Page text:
It’s depressing that America is so crippled by liberalism and political correctness that the anchor baby scam of invasion-by-birth continues and is getting worse. Trump’s declaration that as President he would end it has made a number of heads explode because the idea of America as world welfare provider accords with globalist redistribution ideology.Breitbart reports that ripping off US citizenship is now big business, costing $99,000 for wealthy persons from Russia and Red China. Birth tourism has been going on for years, but now the internet allows information about grabbing US citizenship to be broadcast worldwide. In 2013, a maternity hotel in southern California with a Chinese clientele was closed down based on the side issue of zoning complaints from neighbors grown tired of traffic, overcrowding and sewage spills. Birth tourism is not illegal, and it shows.Below is a good report from 2008 produced by CBS and better than anything you see now from the networks: Illegal Immigrant Births – At Your Expense.After giving birth in south Texas on the US taxpayer’s tab ($4500), moocher Mexican Fabiola says, “I’m glad he was born here. That’s why I came here, so my children, my husband and I could have a better life.”Geography is so convenient for Mexicans in that they can walk to America and steal all the freebies they can carry. No wonder more than 12 million of them live in the US so they can be close to the welfare office and hospital.The Constitutional argument about what the 14th Amendment really means has become rather intense, with Bill O’Reilly proclaiming loudly that born here = citizen, period.On the other side, author, radio host and constitutional scholar Mark Levin has been discussing the misunderstanding of the 14th Amendment. Here’s a recent radio clip:Meanwhile, Article 1, Section 8 says that “The Congress shall have the power … To establish a uniform rule of naturalization.”So Senator Vitter (R-LA) thinks legislation to clarify the citizenship question should suffice. It’s worth a try.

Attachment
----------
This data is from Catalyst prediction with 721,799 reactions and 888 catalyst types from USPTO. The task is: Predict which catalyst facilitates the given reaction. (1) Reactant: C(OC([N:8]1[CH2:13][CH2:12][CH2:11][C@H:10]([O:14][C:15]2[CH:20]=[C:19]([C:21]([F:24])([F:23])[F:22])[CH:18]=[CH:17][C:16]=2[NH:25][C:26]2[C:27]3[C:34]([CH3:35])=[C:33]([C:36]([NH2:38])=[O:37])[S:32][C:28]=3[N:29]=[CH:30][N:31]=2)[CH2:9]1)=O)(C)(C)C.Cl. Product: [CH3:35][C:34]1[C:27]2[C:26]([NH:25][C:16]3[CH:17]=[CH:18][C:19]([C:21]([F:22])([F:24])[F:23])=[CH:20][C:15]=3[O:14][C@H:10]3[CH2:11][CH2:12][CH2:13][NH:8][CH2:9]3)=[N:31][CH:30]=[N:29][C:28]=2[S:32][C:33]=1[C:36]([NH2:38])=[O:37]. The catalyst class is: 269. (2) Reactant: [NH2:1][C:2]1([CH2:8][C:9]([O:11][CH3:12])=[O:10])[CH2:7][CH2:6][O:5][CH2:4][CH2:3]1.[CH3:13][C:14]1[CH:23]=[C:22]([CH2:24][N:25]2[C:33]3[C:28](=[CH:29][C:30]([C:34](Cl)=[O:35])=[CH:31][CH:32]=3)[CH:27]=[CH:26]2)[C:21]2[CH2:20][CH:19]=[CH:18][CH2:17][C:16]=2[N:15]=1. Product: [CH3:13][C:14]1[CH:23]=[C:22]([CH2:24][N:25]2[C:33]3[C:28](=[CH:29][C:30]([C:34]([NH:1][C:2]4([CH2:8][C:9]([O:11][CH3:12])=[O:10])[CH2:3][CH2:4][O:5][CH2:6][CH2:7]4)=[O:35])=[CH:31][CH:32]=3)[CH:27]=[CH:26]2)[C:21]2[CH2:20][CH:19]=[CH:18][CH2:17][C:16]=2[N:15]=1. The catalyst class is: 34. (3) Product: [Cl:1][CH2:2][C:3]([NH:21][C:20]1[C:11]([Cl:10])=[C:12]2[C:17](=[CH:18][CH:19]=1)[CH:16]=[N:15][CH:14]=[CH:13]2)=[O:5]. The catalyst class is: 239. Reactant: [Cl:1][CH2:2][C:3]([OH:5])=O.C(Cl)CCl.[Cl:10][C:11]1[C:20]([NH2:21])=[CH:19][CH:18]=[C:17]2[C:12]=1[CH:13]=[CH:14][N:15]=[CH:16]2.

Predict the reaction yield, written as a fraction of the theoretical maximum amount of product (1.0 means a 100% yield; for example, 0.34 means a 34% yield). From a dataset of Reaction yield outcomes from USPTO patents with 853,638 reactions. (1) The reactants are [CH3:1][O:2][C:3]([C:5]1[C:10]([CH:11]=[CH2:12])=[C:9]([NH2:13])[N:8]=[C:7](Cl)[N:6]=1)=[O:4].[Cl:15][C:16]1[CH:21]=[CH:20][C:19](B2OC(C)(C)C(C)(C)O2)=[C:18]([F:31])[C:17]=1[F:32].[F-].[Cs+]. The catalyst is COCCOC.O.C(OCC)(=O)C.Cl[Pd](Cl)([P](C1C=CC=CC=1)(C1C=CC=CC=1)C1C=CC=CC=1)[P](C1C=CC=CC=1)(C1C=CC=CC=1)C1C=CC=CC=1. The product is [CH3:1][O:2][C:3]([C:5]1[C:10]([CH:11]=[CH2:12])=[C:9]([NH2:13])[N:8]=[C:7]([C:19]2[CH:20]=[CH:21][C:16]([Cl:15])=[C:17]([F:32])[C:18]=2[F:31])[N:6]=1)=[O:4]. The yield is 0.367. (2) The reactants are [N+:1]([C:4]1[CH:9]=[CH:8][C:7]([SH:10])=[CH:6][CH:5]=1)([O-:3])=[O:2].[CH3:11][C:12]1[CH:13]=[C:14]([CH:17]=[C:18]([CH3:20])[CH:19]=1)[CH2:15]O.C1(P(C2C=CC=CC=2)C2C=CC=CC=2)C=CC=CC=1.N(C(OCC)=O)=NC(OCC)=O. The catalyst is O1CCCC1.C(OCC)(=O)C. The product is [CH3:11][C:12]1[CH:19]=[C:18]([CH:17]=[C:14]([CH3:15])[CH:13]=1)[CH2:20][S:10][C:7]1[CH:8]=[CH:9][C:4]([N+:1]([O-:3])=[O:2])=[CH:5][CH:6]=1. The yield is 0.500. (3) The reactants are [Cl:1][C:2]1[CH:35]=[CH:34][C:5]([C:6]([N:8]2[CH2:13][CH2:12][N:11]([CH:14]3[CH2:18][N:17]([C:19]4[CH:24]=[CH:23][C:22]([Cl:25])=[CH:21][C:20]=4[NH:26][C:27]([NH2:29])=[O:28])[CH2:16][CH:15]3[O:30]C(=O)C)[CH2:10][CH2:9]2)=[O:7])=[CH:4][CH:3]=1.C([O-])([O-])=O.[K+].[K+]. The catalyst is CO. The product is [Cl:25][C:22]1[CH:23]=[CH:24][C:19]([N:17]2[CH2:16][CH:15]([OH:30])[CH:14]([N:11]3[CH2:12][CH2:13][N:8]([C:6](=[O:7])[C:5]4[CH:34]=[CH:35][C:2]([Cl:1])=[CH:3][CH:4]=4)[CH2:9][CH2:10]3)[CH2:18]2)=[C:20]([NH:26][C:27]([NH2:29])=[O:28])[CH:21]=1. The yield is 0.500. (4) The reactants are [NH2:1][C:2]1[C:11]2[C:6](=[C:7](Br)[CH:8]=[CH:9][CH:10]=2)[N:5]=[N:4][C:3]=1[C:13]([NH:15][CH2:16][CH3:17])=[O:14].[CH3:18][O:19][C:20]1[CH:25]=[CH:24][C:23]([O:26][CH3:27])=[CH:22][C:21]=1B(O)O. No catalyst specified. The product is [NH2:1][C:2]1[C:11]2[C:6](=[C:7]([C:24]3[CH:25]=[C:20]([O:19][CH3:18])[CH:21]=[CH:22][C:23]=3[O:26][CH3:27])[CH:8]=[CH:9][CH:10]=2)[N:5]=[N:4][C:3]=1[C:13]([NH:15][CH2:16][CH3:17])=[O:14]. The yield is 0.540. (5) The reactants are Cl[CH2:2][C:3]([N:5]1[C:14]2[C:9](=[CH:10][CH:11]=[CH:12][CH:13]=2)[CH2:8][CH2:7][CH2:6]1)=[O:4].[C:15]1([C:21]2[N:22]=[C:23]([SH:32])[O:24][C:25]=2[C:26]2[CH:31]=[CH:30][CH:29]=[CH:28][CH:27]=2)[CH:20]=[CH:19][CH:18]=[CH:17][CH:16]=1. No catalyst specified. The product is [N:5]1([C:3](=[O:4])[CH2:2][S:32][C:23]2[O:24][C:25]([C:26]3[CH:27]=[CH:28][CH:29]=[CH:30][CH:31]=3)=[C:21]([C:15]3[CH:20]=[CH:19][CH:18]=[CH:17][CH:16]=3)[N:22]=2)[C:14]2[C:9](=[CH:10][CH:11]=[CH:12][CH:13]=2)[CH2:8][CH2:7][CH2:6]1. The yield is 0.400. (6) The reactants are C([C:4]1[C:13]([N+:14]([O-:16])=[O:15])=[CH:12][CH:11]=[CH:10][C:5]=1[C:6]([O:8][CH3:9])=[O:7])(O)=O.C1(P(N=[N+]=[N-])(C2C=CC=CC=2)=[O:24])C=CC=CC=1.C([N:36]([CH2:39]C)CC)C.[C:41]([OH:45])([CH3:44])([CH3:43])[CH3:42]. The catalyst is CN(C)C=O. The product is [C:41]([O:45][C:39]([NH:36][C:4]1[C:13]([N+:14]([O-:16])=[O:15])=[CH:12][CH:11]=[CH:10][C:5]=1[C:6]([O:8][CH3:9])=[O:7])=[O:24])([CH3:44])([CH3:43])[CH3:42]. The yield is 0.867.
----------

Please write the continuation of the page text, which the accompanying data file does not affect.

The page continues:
Sen. Vitter: Close loopholes in immigration, USA Today, By David Vitter, August 20, 2015When people discuss our nation’s immigration policies, what becomes clear is that the system is broken, and tangible solutions are needed. Take birthright citizenship, for example. In addition to the hundreds of thousands of legal immigrants we admit each year, our country must also prepare for the economic, educational, health care and infrastructure responsibilities and consequences of illegal immigrants who cross the border and then have a child in the USA.The status quo understanding of the 14th Amendment allows for a child born of illegal immigrants on U.S. soil — via birthright citizenship — to be granted full citizenship rights and access to all public and social services our society provides. That’s a lot of services.Recently, there have been raids of “maternity hotels,” where foreign women paid exorbitant amounts of money to visit the USA in the final few months of pregnancy in order to abuse our government’s misinterpretation of the 14th Amendment. While it seems unbelievable, hundreds of thousands of babies each year are the offspring of illegal immigrants.We need a solution. That’s why I looked closely at the 14th Amendment, which states, “All persons born or naturalized in the United States, and subject to the jurisdiction thereof, are citizens of the United States.”“Subject to the jurisdiction thereof” seems pretty clear to me. Congress is afforded the authority to clarify the statutory language so that foreign citizens don’t take advantage of our constitutional rights. I’ve introduced legislation in the U.S. Senate to make those necessary clarifications and close the loopholes in our immigration laws to make sure that birthright citizenship is given only to the children of U.S. citizens and legal resident aliens.It is flat out wrong for children of illegal immigrants to become U.S. citizens just because they were born here, especially when it’s justified using a false technicality of the Constitution. The only way we can move forward with immigration reform is to make sure we aren’t dropping the ball at the beginning. One place to start is preventing birth tourism and focusing on a brighter American future that admits and welcomes foreign citizens legally through a thoughtful process.